Preeclampsia and eclampsia are serious conditions that occur during pregnancy when you have elevated blood pressures and protein in your urine. You may experience headaches, abdominal pain or visual disturbances.
If left untreated, preeclampsia can be dangerous for you and your baby and can lead to eclampsia—a serious condition that, in rare cases, can cause death. Complications caused by preeclampsia include:
If you have uncontrolled preeclampsia, your baby is at a higher risk of being born prematurely and suffering from related complications such as learning disabilities, epilepsy, cerebral palsy, hearing problems and vision impairment.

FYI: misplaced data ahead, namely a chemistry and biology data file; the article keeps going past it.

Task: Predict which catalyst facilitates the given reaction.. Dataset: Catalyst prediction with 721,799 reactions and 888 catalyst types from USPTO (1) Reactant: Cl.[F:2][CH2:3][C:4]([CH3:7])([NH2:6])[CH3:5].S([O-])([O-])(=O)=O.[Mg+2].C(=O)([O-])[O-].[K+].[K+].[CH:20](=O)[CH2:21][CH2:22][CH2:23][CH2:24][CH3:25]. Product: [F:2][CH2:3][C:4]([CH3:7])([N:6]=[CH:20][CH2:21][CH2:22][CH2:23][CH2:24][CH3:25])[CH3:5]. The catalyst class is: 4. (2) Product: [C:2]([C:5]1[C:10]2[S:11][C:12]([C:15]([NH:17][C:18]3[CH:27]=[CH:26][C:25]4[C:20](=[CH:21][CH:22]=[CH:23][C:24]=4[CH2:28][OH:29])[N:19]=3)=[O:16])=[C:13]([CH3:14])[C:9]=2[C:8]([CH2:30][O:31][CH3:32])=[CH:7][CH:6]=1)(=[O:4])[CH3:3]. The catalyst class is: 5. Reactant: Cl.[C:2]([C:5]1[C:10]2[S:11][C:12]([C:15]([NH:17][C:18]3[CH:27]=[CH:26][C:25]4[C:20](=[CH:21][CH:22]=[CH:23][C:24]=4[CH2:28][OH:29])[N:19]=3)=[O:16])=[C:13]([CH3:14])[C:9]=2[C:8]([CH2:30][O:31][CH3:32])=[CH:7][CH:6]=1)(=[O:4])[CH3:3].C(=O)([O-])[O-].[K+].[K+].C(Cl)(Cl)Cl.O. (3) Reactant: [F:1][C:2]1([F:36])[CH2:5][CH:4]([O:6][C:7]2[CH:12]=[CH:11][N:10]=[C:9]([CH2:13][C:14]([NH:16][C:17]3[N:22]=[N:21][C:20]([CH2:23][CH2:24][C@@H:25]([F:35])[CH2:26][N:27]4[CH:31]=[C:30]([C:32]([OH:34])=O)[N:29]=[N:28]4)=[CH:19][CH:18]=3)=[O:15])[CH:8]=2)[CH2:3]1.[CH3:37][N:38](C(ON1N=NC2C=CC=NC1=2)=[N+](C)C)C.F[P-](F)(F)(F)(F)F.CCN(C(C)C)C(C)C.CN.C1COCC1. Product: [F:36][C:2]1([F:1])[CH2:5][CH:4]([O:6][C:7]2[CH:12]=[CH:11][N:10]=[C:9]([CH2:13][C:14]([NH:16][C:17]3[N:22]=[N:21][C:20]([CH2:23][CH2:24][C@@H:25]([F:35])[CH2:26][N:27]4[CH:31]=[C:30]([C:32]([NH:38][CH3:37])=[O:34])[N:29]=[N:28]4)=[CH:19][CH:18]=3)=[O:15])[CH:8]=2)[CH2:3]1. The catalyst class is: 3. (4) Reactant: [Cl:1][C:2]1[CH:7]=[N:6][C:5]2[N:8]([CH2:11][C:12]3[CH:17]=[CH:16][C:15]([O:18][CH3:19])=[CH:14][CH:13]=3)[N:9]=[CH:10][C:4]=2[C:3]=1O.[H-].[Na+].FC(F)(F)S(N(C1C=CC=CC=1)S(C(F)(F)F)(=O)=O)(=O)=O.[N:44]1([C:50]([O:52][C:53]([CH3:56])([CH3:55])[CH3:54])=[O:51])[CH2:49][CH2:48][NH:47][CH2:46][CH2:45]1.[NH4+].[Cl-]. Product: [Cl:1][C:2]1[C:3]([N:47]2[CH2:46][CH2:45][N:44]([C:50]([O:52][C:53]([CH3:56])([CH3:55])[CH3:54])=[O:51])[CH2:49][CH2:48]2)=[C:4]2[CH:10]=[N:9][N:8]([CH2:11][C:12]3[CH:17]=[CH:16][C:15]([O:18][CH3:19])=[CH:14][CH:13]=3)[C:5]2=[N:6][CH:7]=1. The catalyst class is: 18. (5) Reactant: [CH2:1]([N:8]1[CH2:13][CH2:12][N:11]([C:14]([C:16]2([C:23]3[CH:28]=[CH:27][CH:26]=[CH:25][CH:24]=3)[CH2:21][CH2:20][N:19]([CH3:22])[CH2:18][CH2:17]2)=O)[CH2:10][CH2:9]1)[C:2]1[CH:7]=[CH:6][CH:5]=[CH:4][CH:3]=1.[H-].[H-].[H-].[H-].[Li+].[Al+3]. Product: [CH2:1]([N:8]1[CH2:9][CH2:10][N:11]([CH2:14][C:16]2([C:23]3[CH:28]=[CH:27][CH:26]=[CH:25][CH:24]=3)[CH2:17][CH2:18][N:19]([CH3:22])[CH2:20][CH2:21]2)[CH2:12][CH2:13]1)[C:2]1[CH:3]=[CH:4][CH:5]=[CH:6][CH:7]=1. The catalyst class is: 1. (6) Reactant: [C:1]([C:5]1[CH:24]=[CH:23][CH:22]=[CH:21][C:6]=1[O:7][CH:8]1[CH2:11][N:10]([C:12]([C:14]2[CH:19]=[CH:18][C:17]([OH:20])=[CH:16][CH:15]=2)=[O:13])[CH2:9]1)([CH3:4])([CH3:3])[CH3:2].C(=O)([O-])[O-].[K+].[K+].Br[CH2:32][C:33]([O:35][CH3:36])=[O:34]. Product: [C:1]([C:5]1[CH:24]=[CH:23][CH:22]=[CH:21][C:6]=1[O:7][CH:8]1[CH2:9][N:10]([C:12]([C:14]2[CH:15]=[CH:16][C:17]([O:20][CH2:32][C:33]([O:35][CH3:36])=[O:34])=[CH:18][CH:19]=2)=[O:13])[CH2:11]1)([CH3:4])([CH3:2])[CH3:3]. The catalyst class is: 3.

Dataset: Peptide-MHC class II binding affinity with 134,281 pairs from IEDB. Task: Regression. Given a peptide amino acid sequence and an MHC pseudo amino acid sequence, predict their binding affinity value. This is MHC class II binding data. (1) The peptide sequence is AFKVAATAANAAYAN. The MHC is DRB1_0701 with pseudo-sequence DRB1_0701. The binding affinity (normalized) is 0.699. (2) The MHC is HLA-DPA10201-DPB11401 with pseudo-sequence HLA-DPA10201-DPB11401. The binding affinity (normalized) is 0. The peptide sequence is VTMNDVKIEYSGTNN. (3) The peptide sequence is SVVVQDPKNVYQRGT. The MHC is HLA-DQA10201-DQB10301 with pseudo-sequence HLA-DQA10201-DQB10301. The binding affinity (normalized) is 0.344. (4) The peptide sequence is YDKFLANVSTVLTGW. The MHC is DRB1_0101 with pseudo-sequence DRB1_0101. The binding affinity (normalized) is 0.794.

You may be at a higher risk of developing preeclampsia in your first pregnancy. Other risk factors include being pregnant as a teenager or over 40 or having certain conditions such as:
Also called toxemia or pregnancy-induced hypertension, preeclampsia is marked by several symptoms, including:
If you experience these symptoms, it is important to see your physician right away. It is also important to see your physician for regular prenatal exams to ensure that your blood pressure and urine tests are normal. Preeclampsia is easier to manage when it is detected in its early stages.
The only way to cure preeclampsia is to deliver your baby. Your physician will recommend the best course of treatment after assessing your condition and your baby’s health.
If your baby is close to full term (37 weeks gestation or more), your physician may recommend inducing labor or performing a cesarean section (C-section). If your baby is not close to full term, your physician may suggest:
Talk to your doctor if you have questions about pregnancy complications.
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